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Agile VS DevOps: Difference between Agile and DevOps

Difference Between

Monday April 13, 2020

Agile vs DevOps which is better? Agile, Scrum, and DevOps are some of the buzz words these days. They are changing the way people look at how and when testing and automation need to be done. In this section, we will discuss the difference between Agile and DevOps and the testing methodology in both.

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What is Agile Methodology?

Agile literally means “moving quick and easy”. In terms of software development, Agile means delivering small chunks of stand-alone and workable codes that are pushed to production frequently. This means your traditional project plans that spanned over months and sometimes years in now cut short to sprints no longer than 2-3 weeks. All timelines are shrunk to deliver working code at the end of each sprint.

What is DevOps Methodology?

DevOps is a set of practices that aim to automate the development, testing, and deployment so that code gets deployed to production as small and rapid releases as part of continuous development and continuous deployment (CI/CD). DevOps is a combination of the terms Development and Operations and aims to bridge the gap between the two entities enabling smooth and seamless production code moves. 

Testing in Agile

The traditional STLC holds no good when it comes to Agile. There is no time for all the documentation and the marked-out phases. Everything from plan, design, development, testing, and deployment needs to be winded up in a 2 to 3-week sprint.

Here are some pointers that explain how testing is done in Agile projects:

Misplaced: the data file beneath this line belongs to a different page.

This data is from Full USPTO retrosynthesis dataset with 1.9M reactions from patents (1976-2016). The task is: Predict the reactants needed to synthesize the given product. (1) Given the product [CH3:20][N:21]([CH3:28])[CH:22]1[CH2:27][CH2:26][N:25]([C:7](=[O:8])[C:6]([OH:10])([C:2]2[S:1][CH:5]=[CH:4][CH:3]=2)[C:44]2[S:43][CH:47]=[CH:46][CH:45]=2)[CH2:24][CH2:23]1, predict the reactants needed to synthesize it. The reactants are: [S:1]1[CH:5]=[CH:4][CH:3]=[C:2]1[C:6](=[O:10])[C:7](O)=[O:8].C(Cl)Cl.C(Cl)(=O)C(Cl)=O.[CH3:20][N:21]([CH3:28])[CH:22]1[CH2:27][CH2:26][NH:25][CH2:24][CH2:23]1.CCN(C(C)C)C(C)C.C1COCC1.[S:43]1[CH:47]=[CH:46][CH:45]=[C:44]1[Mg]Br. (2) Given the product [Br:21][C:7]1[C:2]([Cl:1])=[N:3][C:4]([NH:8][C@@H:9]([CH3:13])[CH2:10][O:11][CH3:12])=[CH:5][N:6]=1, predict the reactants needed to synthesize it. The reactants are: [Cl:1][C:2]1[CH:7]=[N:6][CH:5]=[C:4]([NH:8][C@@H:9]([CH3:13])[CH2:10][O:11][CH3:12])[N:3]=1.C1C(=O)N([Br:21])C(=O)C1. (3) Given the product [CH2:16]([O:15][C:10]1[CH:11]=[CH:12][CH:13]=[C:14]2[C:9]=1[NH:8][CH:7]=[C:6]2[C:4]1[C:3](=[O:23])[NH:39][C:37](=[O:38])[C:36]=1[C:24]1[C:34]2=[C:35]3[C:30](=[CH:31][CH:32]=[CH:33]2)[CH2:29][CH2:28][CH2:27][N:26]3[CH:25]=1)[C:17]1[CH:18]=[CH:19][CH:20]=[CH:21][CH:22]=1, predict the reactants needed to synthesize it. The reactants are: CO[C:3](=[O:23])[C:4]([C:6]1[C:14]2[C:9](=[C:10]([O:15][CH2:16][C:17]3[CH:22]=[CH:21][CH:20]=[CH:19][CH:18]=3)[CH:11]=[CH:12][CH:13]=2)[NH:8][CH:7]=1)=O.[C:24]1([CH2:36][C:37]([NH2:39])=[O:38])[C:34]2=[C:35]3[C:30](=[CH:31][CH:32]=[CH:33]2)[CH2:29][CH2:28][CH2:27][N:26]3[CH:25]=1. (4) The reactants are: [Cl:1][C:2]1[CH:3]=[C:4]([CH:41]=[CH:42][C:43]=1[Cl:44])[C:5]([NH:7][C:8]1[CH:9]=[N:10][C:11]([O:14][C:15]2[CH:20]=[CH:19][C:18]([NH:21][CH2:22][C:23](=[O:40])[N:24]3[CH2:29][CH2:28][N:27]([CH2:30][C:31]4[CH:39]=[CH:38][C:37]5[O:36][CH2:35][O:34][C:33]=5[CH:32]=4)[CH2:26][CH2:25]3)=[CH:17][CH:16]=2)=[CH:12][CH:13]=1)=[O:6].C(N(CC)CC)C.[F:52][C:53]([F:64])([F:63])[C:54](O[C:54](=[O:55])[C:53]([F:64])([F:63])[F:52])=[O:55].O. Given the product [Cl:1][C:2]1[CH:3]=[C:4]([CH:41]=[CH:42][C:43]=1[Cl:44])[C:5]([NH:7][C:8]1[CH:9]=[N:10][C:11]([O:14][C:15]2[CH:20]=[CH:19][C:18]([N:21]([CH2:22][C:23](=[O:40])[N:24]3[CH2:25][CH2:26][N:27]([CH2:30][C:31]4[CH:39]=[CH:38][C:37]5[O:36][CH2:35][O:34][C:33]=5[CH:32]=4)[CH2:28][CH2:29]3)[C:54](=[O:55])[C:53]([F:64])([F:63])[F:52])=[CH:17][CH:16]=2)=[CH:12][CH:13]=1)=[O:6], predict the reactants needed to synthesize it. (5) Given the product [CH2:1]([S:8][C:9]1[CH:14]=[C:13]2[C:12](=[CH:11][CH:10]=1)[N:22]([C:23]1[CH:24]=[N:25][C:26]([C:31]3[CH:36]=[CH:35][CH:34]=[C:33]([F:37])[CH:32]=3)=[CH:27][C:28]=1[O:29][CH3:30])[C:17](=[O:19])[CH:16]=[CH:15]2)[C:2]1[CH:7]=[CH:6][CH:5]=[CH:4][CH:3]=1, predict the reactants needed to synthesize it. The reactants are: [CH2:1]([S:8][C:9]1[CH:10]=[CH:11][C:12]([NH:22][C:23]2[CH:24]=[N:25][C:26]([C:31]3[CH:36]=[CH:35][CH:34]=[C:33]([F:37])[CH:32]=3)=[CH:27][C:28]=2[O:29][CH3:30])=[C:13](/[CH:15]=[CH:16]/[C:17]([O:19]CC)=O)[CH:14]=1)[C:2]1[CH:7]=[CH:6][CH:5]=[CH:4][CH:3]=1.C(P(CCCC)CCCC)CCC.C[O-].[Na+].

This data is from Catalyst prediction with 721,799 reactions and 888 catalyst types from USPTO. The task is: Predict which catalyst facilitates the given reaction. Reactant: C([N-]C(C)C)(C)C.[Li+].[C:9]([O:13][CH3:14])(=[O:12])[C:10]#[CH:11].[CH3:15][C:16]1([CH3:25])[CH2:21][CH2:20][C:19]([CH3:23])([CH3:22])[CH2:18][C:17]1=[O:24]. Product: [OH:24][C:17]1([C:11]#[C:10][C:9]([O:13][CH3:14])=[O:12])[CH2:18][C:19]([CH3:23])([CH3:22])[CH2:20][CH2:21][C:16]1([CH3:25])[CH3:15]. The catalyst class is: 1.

• Testing is a continuous process. It happens along with the development. The feedback is shared with the dev team then and there, ensuring quick turn-around. 
  • Testing is everyone’s responsibility and not only of the testing team. Product quality is the greatest priority. 
  • With shrinking timelines, documentation is a bare minimum.
  • Automation Testing is used for the N-1 iteration code. That is, in the current iteration, the automation team would be automating the functionalities of the last iteration and running the automation code for N-2 iterations. This will give more time for the manual testing team to work on the thorough testing of the current iteration functionalities

Agile Testing Methods

Traditional testing methods are difficult to fit in Agile and are unlikely to give the desired results. The best-suited methods for agile testing are listed below:

  • Behavior Driven Testing (BDD)

BDD Testing makes life simple for testers and developers both. The test cases and requirements are written in readable English with keywords (Gherkin Given/When/Then syntax). These requirement documents double up as test cases. 

  • Acceptance Test-Driven Testing

This is another way of ensuring the best test results for an Agile process. Think and test as a customer would do. In this case, meetings are held between developers, testers and other team members to come up with different test scenarios to match the application usage by the end-user. These are given the highest priority for testing.  

  •  Exploratory Testing

Another very useful but non-structured testing approach frequently used in the Agile process is exploratory testing. This involves playing around with the application and exploring all areas as per the understanding of the tester. This is done to ensure that there are no failures or app crashes.